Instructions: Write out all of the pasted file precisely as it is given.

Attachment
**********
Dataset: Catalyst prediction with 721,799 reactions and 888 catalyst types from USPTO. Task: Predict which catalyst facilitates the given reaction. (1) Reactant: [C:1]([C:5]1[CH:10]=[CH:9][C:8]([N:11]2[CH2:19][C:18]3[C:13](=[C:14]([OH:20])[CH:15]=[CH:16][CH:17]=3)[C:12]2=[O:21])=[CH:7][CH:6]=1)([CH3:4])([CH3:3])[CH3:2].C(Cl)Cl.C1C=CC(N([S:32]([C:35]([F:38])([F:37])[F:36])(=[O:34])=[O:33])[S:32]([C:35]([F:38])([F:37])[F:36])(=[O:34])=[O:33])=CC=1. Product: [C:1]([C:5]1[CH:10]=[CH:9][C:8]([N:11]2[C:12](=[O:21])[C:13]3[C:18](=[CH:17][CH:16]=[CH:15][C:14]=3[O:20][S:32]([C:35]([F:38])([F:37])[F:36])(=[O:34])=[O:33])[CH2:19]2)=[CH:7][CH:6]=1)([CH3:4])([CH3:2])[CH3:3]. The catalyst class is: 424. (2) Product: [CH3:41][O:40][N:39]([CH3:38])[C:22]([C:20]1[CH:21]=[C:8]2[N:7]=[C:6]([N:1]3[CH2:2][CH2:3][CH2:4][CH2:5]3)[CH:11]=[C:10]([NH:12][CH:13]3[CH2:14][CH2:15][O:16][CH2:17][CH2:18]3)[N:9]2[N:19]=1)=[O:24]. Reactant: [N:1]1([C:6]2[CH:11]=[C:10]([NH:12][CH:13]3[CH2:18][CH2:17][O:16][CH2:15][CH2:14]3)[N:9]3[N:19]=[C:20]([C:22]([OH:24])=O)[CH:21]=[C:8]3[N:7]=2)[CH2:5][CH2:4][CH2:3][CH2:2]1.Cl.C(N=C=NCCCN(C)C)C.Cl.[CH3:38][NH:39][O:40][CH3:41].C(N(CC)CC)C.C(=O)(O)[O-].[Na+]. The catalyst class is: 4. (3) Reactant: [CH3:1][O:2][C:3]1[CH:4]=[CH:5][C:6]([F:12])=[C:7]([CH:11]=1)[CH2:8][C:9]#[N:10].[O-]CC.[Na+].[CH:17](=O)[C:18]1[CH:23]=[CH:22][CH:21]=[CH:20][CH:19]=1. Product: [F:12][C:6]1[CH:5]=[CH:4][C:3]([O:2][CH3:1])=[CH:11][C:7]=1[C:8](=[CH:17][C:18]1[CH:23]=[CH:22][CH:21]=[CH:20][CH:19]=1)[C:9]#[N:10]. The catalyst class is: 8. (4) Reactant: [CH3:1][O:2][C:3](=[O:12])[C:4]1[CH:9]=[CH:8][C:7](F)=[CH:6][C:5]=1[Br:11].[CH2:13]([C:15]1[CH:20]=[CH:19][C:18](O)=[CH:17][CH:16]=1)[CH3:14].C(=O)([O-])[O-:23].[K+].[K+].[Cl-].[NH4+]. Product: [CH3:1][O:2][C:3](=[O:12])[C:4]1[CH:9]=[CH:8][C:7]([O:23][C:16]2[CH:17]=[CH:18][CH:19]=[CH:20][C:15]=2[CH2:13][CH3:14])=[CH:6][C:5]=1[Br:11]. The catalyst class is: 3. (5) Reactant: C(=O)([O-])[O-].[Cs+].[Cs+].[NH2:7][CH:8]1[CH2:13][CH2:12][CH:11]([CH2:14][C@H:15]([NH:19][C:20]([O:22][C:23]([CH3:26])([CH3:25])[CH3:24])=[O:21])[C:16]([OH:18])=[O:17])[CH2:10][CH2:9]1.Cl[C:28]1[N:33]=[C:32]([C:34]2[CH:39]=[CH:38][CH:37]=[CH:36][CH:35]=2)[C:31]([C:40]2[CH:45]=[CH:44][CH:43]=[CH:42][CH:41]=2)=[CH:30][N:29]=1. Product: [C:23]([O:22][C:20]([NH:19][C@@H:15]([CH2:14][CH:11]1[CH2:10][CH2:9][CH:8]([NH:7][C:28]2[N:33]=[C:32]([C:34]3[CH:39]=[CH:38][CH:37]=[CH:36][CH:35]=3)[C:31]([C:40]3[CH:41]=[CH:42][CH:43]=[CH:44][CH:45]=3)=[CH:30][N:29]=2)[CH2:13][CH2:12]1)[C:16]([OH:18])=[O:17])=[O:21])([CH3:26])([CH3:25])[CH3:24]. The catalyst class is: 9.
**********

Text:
Dataset: Catalyst prediction with 721,799 reactions and 888 catalyst types from USPTO. Task: Predict which catalyst facilitates the given reaction. (1) Reactant: [C:1]([C:5]1[CH:10]=[CH:9][C:8]([N:11]2[CH2:19][C:18]3[C:13](=[C:14]([OH:20])[CH:15]=[CH:16][CH:17]=3)[C:12]2=[O:21])=[CH:7][CH:6]=1)([CH3:4])([CH3:3])[CH3:2].C(Cl)Cl.C1C=CC(N([S:32]([C:35]([F:38])([F:37])[F:36])(=[O:34])=[O:33])[S:32]([C:35]([F:38])([F:37])[F:36])(=[O:34])=[O:33])=CC=1. Product: [C:1]([C:5]1[CH:10]=[CH:9][C:8]([N:11]2[C:12](=[O:21])[C:13]3[C:18](=[CH:17][CH:16]=[CH:15][C:14]=3[O:20][S:32]([C:35]([F:38])([F:37])[F:36])(=[O:34])=[O:33])[CH2:19]2)=[CH:7][CH:6]=1)([CH3:4])([CH3:2])[CH3:3]. The catalyst class is: 424. (2) Product: [CH3:41][O:40][N:39]([CH3:38])[C:22]([C:20]1[CH:21]=[C:8]2[N:7]=[C:6]([N:1]3[CH2:2][CH2:3][CH2:4][CH2:5]3)[CH:11]=[C:10]([NH:12][CH:13]3[CH2:14][CH2:15][O:16][CH2:17][CH2:18]3)[N:9]2[N:19]=1)=[O:24]. Reactant: [N:1]1([C:6]2[CH:11]=[C:10]([NH:12][CH:13]3[CH2:18][CH2:17][O:16][CH2:15][CH2:14]3)[N:9]3[N:19]=[C:20]([C:22]([OH:24])=O)[CH:21]=[C:8]3[N:7]=2)[CH2:5][CH2:4][CH2:3][CH2:2]1.Cl.C(N=C=NCCCN(C)C)C.Cl.[CH3:38][NH:39][O:40][CH3:41].C(N(CC)CC)C.C(=O)(O)[O-].[Na+]. The catalyst class is: 4. (3) Reactant: [CH3:1][O:2][C:3]1[CH:4]=[CH:5][C:6]([F:12])=[C:7]([CH:11]=1)[CH2:8][C:9]#[N:10].[O-]CC.[Na+].[CH:17](=O)[C:18]1[CH:23]=[CH:22][CH:21]=[CH:20][CH:19]=1. Product: [F:12][C:6]1[CH:5]=[CH:4][C:3]([O:2][CH3:1])=[CH:11][C:7]=1[C:8](=[CH:17][C:18]1[CH:23]=[CH:22][CH:21]=[CH:20][CH:19]=1)[C:9]#[N:10]. The catalyst class is: 8. (4) Reactant: [CH3:1][O:2][C:3](=[O:12])[C:4]1[CH:9]=[CH:8][C:7](F)=[CH:6][C:5]=1[Br:11].[CH2:13]([C:15]1[CH:20]=[CH:19][C:18](O)=[CH:17][CH:16]=1)[CH3:14].C(=O)([O-])[O-:23].[K+].[K+].[Cl-].[NH4+]. Product: [CH3:1][O:2][C:3](=[O:12])[C:4]1[CH:9]=[CH:8][C:7]([O:23][C:16]2[CH:17]=[CH:18][CH:19]=[CH:20][C:15]=2[CH2:13][CH3:14])=[CH:6][C:5]=1[Br:11]. The catalyst class is: 3. (5) Reactant: C(=O)([O-])[O-].[Cs+].[Cs+].[NH2:7][CH:8]1[CH2:13][CH2:12][CH:11]([CH2:14][C@H:15]([NH:19][C:20]([O:22][C:23]([CH3:26])([CH3:25])[CH3:24])=[O:21])[C:16]([OH:18])=[O:17])[CH2:10][CH2:9]1.Cl[C:28]1[N:33]=[C:32]([C:34]2[CH:39]=[CH:38][CH:37]=[CH:36][CH:35]=2)[C:31]([C:40]2[CH:45]=[CH:44][CH:43]=[CH:42][CH:41]=2)=[CH:30][N:29]=1. Product: [C:23]([O:22][C:20]([NH:19][C@@H:15]([CH2:14][CH:11]1[CH2:10][CH2:9][CH:8]([NH:7][C:28]2[N:33]=[C:32]([C:34]3[CH:39]=[CH:38][CH:37]=[CH:36][CH:35]=3)[C:31]([C:40]3[CH:41]=[CH:42][CH:43]=[CH:44][CH:45]=3)=[CH:30][N:29]=2)[CH2:13][CH2:12]1)[C:16]([OH:18])=[O:17])=[O:21])([CH3:26])([CH3:25])[CH3:24]. The catalyst class is: 9.